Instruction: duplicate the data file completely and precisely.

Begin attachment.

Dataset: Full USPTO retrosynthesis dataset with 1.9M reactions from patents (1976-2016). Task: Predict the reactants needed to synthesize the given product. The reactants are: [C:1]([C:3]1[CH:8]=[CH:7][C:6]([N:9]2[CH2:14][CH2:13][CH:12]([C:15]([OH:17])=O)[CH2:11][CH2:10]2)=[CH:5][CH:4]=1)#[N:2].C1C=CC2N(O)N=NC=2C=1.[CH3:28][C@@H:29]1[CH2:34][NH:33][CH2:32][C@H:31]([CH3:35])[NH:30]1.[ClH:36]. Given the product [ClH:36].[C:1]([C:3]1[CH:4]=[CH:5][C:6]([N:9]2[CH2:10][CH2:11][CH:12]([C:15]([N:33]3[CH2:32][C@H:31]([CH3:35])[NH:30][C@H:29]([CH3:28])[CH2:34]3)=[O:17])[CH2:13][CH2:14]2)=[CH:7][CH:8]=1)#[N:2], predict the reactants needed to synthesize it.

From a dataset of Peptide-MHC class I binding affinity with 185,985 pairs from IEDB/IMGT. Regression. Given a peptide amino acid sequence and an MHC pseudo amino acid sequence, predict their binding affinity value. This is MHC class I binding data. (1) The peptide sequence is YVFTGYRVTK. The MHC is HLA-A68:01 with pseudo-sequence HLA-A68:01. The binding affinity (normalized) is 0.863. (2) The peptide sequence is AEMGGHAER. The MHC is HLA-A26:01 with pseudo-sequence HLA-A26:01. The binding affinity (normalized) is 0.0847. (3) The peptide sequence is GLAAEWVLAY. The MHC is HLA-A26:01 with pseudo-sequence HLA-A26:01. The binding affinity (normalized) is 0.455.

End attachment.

Dataset: Full USPTO retrosynthesis dataset with 1.9M reactions from patents (1976-2016). Task: Predict the reactants needed to synthesize the given product. The reactants are: [C:1]([C:3]1[CH:8]=[CH:7][C:6]([N:9]2[CH2:14][CH2:13][CH:12]([C:15]([OH:17])=O)[CH2:11][CH2:10]2)=[CH:5][CH:4]=1)#[N:2].C1C=CC2N(O)N=NC=2C=1.[CH3:28][C@@H:29]1[CH2:34][NH:33][CH2:32][C@H:31]([CH3:35])[NH:30]1.[ClH:36]. Given the product [ClH:36].[C:1]([C:3]1[CH:4]=[CH:5][C:6]([N:9]2[CH2:10][CH2:11][CH:12]([C:15]([N:33]3[CH2:32][C@H:31]([CH3:35])[NH:30][C@H:29]([CH3:28])[CH2:34]3)=[O:17])[CH2:13][CH2:14]2)=[CH:7][CH:8]=1)#[N:2], predict the reactants needed to synthesize it.

From a dataset of Peptide-MHC class I binding affinity with 185,985 pairs from IEDB/IMGT. Regression. Given a peptide amino acid sequence and an MHC pseudo amino acid sequence, predict their binding affinity value. This is MHC class I binding data. (1) The peptide sequence is YVFTGYRVTK. The MHC is HLA-A68:01 with pseudo-sequence HLA-A68:01. The binding affinity (normalized) is 0.863. (2) The peptide sequence is AEMGGHAER. The MHC is HLA-A26:01 with pseudo-sequence HLA-A26:01. The binding affinity (normalized) is 0.0847. (3) The peptide sequence is GLAAEWVLAY. The MHC is HLA-A26:01 with pseudo-sequence HLA-A26:01. The binding affinity (normalized) is 0.455.